Buying a used car takes time, planning, and research. There are a lot of checks to do too. That’s why we’ve put together this definitive car buying checklist to make the process easier and faster. It could even save you money.

We’ll look at every aspect of the preowned car buying process, from the first steps, to visiting dealers, to making the final deal. And we’ll provide links to other helpful guides that’ll give you even more info on the things you should check. Join us, as we show you what to look for when buying a used car.

What to check when buying a used car?

There are several things to check when buying a used car and we’ll take you through them right now. We’ll go over what to do before you visit the car seller, what to do when you’re there, and what you should do before you buy the preowned vehicle. We’ll even go over the questions to ask when buying a used car and equip you with an expert used car checklist to help you throughout the process.

Before you visit the dealer

Before you visit the dealer or private seller, there are a number of things you will want to do in advance to make sure the car is right for you and your needs. You also want to build a clear picture of the car’s history to ensure it’s in top condition.

1. Budgeting

First things first, you want to create a budget of what you can afford. You’ll want to separate your expenses from your income and work out a realistic figure that you can spend on a used car. Remember, include an estimate of car running costs, from insurance, road tax, fuel usage, to general maintenance.

2. Preparation and Research

Now you know what you can afford, choose a range of different makes and models that appeal to you and your needs. Whether you want a Volvo XC40 or a Hyundai Tucson, you can read our reviews of the cars for more info and to help whittle down your selections. Also, decide on the engine size and fuel type that’s right for you. You want to end up with a shortlist of 3 or 4 vehicles and while you’re at it you can start looking for different deals on the used car market.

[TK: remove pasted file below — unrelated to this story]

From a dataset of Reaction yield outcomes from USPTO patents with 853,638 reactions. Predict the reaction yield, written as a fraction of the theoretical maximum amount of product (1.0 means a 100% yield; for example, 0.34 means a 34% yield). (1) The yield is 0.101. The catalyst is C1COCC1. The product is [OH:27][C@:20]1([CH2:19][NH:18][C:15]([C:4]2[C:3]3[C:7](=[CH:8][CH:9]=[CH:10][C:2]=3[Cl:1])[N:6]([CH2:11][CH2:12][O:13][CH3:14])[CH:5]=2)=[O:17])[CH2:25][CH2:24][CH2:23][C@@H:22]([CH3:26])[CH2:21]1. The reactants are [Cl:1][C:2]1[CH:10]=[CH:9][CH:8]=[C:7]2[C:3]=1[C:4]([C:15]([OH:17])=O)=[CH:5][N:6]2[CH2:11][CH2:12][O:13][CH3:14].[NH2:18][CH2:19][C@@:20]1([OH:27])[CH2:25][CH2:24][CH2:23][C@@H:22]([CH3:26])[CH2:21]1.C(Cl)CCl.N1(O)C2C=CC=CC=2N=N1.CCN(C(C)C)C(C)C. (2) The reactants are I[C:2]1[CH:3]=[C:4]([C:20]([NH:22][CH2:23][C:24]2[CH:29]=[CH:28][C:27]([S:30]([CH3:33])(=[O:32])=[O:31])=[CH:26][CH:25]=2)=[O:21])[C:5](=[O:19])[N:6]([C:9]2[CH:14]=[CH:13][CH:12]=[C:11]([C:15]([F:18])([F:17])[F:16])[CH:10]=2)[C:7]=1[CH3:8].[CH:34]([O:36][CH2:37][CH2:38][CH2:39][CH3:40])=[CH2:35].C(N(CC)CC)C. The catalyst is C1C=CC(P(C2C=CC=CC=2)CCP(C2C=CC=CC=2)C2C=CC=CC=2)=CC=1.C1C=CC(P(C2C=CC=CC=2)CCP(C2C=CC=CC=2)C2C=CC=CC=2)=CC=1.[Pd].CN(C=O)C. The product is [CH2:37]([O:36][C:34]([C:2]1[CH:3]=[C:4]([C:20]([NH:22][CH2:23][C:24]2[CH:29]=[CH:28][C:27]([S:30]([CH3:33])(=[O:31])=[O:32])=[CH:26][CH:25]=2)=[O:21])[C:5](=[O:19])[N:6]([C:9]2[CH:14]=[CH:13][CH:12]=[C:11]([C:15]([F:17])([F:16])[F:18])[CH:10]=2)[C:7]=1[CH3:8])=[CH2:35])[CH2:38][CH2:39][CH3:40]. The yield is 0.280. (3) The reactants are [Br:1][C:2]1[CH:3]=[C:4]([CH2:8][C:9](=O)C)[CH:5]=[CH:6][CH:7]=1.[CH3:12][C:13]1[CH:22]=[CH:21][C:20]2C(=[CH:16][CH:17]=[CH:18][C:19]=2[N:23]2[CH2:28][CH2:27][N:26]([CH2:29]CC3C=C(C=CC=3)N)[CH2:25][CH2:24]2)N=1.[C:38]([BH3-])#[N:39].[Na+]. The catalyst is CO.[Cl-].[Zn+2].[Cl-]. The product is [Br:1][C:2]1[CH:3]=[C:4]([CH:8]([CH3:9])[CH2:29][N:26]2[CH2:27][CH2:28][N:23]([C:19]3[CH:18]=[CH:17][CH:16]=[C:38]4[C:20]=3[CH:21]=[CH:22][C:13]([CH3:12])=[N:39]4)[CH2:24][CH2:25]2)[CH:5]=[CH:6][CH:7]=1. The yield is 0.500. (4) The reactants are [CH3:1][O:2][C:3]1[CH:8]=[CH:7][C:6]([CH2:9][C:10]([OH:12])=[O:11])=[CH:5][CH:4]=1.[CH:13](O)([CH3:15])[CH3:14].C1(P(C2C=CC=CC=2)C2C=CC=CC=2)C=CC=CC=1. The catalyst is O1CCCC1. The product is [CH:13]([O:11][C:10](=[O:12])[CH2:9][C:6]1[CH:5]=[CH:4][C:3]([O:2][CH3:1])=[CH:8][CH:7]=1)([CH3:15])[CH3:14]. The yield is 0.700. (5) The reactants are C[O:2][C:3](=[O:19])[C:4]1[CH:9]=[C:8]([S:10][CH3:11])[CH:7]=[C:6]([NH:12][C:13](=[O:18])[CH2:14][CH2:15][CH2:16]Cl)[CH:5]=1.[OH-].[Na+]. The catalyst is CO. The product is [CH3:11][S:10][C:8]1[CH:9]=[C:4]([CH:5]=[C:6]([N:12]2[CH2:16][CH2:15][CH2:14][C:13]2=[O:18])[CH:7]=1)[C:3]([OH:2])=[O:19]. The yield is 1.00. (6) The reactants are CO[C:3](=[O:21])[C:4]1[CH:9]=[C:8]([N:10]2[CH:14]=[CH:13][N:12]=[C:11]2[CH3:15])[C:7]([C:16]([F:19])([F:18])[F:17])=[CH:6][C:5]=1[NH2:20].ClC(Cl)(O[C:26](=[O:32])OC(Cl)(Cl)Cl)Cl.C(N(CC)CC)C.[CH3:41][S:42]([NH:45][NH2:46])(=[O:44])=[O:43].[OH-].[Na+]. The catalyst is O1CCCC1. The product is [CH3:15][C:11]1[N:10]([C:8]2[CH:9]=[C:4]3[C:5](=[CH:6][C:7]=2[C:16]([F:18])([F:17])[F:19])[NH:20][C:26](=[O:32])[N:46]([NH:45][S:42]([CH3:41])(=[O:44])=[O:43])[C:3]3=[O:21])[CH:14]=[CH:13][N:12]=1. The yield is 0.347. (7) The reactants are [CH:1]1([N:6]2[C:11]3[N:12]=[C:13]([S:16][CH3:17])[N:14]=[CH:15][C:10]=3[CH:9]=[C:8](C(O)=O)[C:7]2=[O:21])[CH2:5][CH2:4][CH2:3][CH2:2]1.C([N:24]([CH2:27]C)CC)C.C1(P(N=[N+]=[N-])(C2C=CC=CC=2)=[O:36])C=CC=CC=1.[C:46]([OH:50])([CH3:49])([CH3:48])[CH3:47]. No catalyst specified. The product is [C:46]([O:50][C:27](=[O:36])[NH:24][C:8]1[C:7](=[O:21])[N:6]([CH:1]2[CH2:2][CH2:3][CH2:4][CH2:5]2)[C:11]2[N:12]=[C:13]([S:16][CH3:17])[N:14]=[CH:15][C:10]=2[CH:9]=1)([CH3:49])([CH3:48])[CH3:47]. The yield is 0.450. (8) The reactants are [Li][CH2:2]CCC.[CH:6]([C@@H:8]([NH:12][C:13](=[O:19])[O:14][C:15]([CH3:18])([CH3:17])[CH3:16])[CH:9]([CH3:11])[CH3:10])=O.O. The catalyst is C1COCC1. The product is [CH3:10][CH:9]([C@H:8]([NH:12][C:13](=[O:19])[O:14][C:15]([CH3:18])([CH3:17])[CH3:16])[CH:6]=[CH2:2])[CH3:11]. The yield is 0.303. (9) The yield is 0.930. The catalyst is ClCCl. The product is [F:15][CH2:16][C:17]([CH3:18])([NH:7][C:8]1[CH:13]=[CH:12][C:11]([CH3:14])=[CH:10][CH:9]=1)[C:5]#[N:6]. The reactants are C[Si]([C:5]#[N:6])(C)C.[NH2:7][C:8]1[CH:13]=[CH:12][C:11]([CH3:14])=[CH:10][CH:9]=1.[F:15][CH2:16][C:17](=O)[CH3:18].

When you’ve selected a few makes and models, use our Car Price Guide to see how much they typically sell for and to compare prices. Make a note of those figures for quick reference. Next, do a vehicle spec check and look into the different variants and trim options for your shortlist. You want to settle on the ones that best suit your requirements and budget, looking at the options that you can’t live without – whether that’s a 3 or 5 door car, and features like cruise control or a reversing camera. To summarise, you want to research:

  • Car makes and models, using reviews
  • Engine size and fuel consumption
  • Variants and trim options
  • The average prices to compare them

We have all this information available on our website to help you with your research. We even have a handy Car Price Guide so you can check out the current market and how much certain makes and models are selling for.

3. Running costs

When you’ve finished your research, you can go back to your budget to change those running cost estimates into something a little more accurate. You’ll want to:

  • Get quotes for car insurance
  • Check the road tax cost at
  • Look at the fuel consumption of the cars on your shortlist
  • Take into account how many miles you’re likely to do each year

Also, factor in servicing and maintenance. These two running costs are hugely important for how well and how long your car will last.

Finally, take a moment to consider car finance. You can use our Car Finance Calculator to get an estimate of a loan and how much you’ll roughly be expected to pay per month. It also goes into detail about all the different finance types, giving you vital information on the subject.

4. Shop around

When your budget’s all worked out and you have all your research to hand, including the running costs, it’s time to get searching for a used car in earnest. You want to shop around and create another shortlist of cars that fall into your price bracket, trim level, and mileage.

5. Do a stolen car check and a vehicle history and MOT check

As you gather more information, you can narrow down your vehicle choices. And when you’ve found a few cars that are for sale, start looking into them to build a clearer picture of their history and general care. You’ll want to do a:

  • Stolen car check – you can discover how with our stolen car check guide
  • Free MOT check at – this’ll tell you how the car has performed in past MOTs
  • Safety check – see the safety rating of cars at Euro NCAP
  • Vehicle history check – companies like HPI Check offer a relatively cheap service that looks into the past of used cars, providing a wealth of valuable info which can be used to avoid car scams and to negotiate a better car price

Doing these vehicle checks in advance can save you time and money, pointing out potential faults, motor fraud, maintenance issues, and manufacturer recalls. You can delve deeper into the subject with our car history check guide.

6. Check documents

Before you buy a used vehicle, you want to make sure the car seller has all the right documents. You’ll want to look at these in more depth when you visit the seller, but for now make sure they have:

  • The V5C registration/logbook
  • A detailed service history
  • A current MOT certificate (if applicable)
  • The vehicle handbook